In the previous article about Tokyo I mentioned the flag bearers at the opening ceremony. Apparently, Yulima Rojas, the Venezuelan flag bearer, missed her flight to Tokyo and couldn’t make it in time. Her place was taken by someone else. This was such a last minute change that even the BBC didn’t notice and still named Yulima as the flag bearer, even going further by mentioning her lgbt activism. Even I didn’t notice until I watched it again.

Sue Bird and Diana Taurasi (USA, basketball) became the first lgbt Olympians to win gold medals in 5 successive games. By doing so they toppled Greg Louganis (USA, diving) and Jayna Hefford (Canada, ice hockey) off their joint third places on the all-time (summer and winter) medal table. There’s no change at the top. Swimmer Ian Thorpe remains at the head of the summer medal table, with speed skater Ireen Wüst topping him with more winter medals.

Tom Daley (GB, diving) and Amandine Buchard (France, judo) were the only athletes to win more than one medal in Tokyo. Amandine won a gold and silver, and Tom won a gold and bronze, making him the most decorated GB diver in history (added to his medals from previous games).

Tokyo saw the most athletes making their Olympics debut at one games – 103. This is higher (by more than 30) than previous games and a remarkable achievement. Incidentally, they were an additional 71 athletes who competed in Olympic qualifying events, national selection trials or Olympic qualification rankings who didn’t make it to Tokyo. Combined with those who did make it to Tokyo this is also a record number, over 250 known lgbt athletes chasing their Olympic dream since Rio 2016. This is mainly because of the trend in more athletes coming out at a younger age and during their early careers. All these records are likely to be broken in successive future games.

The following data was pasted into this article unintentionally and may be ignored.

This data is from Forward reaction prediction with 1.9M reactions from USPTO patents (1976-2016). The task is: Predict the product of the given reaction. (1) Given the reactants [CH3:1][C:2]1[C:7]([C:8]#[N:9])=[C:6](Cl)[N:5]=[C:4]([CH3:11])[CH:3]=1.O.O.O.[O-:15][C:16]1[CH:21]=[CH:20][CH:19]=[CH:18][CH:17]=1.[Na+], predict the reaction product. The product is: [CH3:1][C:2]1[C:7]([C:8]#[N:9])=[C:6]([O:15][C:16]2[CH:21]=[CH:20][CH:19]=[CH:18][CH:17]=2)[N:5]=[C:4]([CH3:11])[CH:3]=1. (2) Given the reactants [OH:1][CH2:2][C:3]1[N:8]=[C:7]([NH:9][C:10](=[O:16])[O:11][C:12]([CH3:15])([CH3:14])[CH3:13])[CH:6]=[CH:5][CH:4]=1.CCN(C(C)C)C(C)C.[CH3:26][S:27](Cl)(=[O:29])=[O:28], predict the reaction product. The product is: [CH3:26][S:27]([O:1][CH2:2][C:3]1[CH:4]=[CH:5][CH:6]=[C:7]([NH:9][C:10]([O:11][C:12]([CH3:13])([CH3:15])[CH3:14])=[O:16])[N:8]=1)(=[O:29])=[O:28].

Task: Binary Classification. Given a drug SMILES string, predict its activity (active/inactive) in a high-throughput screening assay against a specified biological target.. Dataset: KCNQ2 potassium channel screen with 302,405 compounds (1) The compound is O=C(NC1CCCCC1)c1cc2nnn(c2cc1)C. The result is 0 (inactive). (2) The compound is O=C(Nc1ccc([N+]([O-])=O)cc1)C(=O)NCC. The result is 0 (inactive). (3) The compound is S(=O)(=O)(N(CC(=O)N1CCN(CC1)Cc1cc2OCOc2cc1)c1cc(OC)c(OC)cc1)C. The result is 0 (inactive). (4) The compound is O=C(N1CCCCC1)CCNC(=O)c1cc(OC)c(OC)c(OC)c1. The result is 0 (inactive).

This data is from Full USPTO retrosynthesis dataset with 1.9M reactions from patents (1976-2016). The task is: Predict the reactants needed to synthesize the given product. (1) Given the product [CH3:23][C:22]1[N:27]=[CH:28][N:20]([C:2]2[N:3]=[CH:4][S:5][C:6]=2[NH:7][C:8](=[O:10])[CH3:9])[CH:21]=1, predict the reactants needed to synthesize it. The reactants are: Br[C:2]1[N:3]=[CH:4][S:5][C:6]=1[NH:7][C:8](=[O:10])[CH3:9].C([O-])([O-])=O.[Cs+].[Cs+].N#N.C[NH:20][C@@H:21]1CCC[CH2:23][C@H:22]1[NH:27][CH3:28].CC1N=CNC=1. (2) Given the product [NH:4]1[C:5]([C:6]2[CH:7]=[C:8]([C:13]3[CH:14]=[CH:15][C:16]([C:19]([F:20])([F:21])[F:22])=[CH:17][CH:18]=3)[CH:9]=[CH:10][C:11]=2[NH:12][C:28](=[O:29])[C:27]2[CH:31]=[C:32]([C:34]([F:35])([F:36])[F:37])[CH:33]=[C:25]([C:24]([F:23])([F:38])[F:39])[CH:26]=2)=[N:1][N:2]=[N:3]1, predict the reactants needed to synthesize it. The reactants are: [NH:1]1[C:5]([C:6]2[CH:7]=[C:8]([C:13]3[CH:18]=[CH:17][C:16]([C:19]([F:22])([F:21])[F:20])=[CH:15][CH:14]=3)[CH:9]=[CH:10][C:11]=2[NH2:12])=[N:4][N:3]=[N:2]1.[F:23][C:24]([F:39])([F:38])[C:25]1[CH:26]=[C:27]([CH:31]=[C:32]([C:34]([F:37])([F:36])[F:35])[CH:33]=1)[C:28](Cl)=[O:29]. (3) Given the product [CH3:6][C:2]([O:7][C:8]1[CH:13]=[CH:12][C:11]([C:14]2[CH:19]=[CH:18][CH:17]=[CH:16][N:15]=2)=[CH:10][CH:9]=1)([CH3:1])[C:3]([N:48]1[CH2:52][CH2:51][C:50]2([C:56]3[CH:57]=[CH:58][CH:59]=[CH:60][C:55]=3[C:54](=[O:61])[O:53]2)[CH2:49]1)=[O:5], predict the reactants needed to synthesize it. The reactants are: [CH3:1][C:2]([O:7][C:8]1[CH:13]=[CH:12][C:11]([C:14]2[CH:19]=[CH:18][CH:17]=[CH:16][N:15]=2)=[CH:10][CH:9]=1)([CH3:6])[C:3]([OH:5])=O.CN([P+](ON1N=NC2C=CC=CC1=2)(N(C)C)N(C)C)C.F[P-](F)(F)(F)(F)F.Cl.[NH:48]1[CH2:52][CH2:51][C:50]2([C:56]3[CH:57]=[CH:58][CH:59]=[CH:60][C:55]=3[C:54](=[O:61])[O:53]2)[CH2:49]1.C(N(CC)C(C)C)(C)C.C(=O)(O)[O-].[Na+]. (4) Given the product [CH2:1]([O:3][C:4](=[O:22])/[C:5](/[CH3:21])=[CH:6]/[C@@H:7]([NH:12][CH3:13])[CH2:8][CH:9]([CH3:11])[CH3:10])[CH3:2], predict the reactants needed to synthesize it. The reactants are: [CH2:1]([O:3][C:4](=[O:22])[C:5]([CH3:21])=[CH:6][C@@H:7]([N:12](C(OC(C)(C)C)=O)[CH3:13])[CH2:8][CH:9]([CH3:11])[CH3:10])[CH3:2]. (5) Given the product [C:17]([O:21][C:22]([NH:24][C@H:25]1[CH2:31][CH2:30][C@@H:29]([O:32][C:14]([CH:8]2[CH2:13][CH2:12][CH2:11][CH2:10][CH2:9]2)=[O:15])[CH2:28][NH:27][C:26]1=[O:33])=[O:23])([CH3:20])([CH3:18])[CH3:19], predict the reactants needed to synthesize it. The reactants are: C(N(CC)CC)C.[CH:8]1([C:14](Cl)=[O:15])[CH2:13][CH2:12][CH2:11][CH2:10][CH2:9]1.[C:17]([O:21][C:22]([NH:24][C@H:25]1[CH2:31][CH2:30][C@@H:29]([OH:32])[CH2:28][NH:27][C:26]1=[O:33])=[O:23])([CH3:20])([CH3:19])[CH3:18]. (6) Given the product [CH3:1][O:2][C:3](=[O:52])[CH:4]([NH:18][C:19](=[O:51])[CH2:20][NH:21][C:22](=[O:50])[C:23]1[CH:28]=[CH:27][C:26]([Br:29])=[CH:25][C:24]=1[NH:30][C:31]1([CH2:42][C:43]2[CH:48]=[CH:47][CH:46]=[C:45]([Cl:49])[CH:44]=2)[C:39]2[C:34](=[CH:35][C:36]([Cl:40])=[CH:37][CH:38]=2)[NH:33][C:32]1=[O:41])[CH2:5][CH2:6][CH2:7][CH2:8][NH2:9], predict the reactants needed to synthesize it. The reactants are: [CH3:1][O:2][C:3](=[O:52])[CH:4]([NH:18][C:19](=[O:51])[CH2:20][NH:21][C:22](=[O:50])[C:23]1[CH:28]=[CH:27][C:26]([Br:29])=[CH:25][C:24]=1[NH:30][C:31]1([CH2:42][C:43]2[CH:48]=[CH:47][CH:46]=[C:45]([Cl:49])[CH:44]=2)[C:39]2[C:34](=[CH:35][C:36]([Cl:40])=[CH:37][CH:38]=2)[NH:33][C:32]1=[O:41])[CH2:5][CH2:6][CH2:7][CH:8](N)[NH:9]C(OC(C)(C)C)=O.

Finally, a personal note. I don’t often cheer out loud when I’m watching the Olympics, but there were several times when I did. Once was when Tom Daley won his gold medal, and the other times were during events in track and field on 1st August. First was when Yulima Rojas made her last amazing jump to clinch the triple jump gold medal and a world record. Added to this was the men’s high jump when the two athletes agreed to share the gold medal, and then the men’s 100 meters and the celebrations of the two Italians who had won gold in each event. I’ve watched it several times.

Because of the volume of information I have to go through I haven’t been able to complete some of the other non-Olympic articles I had planned for this week and next week. They will be appear in due course.

Next week I’ll bring you a proper analysis and review of Tokyo 2020 with an updated Tokyo medal list. We already know that Sue Bird and Diana Taurasi have jumped up to joint third place, but what about the others? Who has managed to maintain their position? Who has gone up in the table and who has gone down? And how many Olympic debutantes have made it into the top 20? You’ll find out next week.


  1. I think it’s a bit unfair to say that the BBC wouldn’t pay for full broadcasting rights, the situation is that Discovery paid a huge amount for the full rights, European wide. The BBC could never have matched that figure, and the IOC, chasing money instead of free to air visibility is to blame.

  2. I disagree. The BBC could easily match it. I agree about the IOC.